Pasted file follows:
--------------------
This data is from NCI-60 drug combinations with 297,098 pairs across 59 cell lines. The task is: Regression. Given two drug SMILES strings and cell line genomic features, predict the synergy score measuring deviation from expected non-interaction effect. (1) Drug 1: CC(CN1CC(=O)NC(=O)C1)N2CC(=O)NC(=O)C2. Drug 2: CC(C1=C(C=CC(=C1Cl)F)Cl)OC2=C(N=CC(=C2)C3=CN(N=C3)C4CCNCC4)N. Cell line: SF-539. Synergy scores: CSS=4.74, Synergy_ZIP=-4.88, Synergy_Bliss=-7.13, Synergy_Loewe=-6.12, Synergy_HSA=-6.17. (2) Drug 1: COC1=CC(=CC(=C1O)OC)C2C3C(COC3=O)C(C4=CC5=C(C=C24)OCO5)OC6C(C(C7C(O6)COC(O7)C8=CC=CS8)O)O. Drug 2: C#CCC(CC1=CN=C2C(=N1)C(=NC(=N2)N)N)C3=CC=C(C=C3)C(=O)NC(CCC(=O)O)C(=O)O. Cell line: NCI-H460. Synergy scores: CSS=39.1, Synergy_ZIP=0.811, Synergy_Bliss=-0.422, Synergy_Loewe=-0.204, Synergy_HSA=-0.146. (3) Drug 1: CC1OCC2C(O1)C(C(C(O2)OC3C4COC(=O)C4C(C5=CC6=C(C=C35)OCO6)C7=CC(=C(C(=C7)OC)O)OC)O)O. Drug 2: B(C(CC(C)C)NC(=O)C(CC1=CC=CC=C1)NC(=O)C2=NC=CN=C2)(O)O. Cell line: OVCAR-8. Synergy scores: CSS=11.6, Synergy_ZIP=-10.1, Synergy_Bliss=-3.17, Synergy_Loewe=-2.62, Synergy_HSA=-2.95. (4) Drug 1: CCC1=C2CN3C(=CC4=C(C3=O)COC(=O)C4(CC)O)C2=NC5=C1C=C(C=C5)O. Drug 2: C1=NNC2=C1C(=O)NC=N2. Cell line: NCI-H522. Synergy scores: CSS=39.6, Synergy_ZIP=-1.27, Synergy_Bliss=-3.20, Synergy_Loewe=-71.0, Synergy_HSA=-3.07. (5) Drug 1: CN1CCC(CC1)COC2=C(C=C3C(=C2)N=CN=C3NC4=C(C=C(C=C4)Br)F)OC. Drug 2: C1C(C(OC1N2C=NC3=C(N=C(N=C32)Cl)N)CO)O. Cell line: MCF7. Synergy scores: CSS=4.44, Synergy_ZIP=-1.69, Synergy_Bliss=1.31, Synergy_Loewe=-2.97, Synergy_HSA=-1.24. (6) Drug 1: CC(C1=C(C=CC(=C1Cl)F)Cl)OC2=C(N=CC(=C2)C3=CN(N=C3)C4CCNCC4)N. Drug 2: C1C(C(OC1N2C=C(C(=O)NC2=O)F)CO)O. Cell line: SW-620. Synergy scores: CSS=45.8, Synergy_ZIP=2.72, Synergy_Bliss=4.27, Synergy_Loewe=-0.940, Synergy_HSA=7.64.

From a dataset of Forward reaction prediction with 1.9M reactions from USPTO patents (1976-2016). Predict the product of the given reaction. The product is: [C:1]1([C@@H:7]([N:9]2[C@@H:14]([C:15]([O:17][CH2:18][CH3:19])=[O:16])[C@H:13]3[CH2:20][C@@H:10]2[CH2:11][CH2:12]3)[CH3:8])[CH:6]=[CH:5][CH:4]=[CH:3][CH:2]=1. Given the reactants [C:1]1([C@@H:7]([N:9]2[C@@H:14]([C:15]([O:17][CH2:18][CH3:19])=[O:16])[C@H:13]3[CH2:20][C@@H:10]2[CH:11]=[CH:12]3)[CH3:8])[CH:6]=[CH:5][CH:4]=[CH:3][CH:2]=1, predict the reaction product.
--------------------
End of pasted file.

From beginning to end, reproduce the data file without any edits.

This data is from NCI-60 drug combinations with 297,098 pairs across 59 cell lines. The task is: Regression. Given two drug SMILES strings and cell line genomic features, predict the synergy score measuring deviation from expected non-interaction effect. (1) Drug 1: CC(CN1CC(=O)NC(=O)C1)N2CC(=O)NC(=O)C2. Drug 2: CC(C1=C(C=CC(=C1Cl)F)Cl)OC2=C(N=CC(=C2)C3=CN(N=C3)C4CCNCC4)N. Cell line: SF-539. Synergy scores: CSS=4.74, Synergy_ZIP=-4.88, Synergy_Bliss=-7.13, Synergy_Loewe=-6.12, Synergy_HSA=-6.17. (2) Drug 1: COC1=CC(=CC(=C1O)OC)C2C3C(COC3=O)C(C4=CC5=C(C=C24)OCO5)OC6C(C(C7C(O6)COC(O7)C8=CC=CS8)O)O. Drug 2: C#CCC(CC1=CN=C2C(=N1)C(=NC(=N2)N)N)C3=CC=C(C=C3)C(=O)NC(CCC(=O)O)C(=O)O. Cell line: NCI-H460. Synergy scores: CSS=39.1, Synergy_ZIP=0.811, Synergy_Bliss=-0.422, Synergy_Loewe=-0.204, Synergy_HSA=-0.146. (3) Drug 1: CC1OCC2C(O1)C(C(C(O2)OC3C4COC(=O)C4C(C5=CC6=C(C=C35)OCO6)C7=CC(=C(C(=C7)OC)O)OC)O)O. Drug 2: B(C(CC(C)C)NC(=O)C(CC1=CC=CC=C1)NC(=O)C2=NC=CN=C2)(O)O. Cell line: OVCAR-8. Synergy scores: CSS=11.6, Synergy_ZIP=-10.1, Synergy_Bliss=-3.17, Synergy_Loewe=-2.62, Synergy_HSA=-2.95. (4) Drug 1: CCC1=C2CN3C(=CC4=C(C3=O)COC(=O)C4(CC)O)C2=NC5=C1C=C(C=C5)O. Drug 2: C1=NNC2=C1C(=O)NC=N2. Cell line: NCI-H522. Synergy scores: CSS=39.6, Synergy_ZIP=-1.27, Synergy_Bliss=-3.20, Synergy_Loewe=-71.0, Synergy_HSA=-3.07. (5) Drug 1: CN1CCC(CC1)COC2=C(C=C3C(=C2)N=CN=C3NC4=C(C=C(C=C4)Br)F)OC. Drug 2: C1C(C(OC1N2C=NC3=C(N=C(N=C32)Cl)N)CO)O. Cell line: MCF7. Synergy scores: CSS=4.44, Synergy_ZIP=-1.69, Synergy_Bliss=1.31, Synergy_Loewe=-2.97, Synergy_HSA=-1.24. (6) Drug 1: CC(C1=C(C=CC(=C1Cl)F)Cl)OC2=C(N=CC(=C2)C3=CN(N=C3)C4CCNCC4)N. Drug 2: C1C(C(OC1N2C=C(C(=O)NC2=O)F)CO)O. Cell line: SW-620. Synergy scores: CSS=45.8, Synergy_ZIP=2.72, Synergy_Bliss=4.27, Synergy_Loewe=-0.940, Synergy_HSA=7.64.

From a dataset of Forward reaction prediction with 1.9M reactions from USPTO patents (1976-2016). Predict the product of the given reaction. The product is: [C:1]1([C@@H:7]([N:9]2[C@@H:14]([C:15]([O:17][CH2:18][CH3:19])=[O:16])[C@H:13]3[CH2:20][C@@H:10]2[CH2:11][CH2:12]3)[CH3:8])[CH:6]=[CH:5][CH:4]=[CH:3][CH:2]=1. Given the reactants [C:1]1([C@@H:7]([N:9]2[C@@H:14]([C:15]([O:17][CH2:18][CH3:19])=[O:16])[C@H:13]3[CH2:20][C@@H:10]2[CH:11]=[CH:12]3)[CH3:8])[CH:6]=[CH:5][CH:4]=[CH:3][CH:2]=1, predict the reaction product.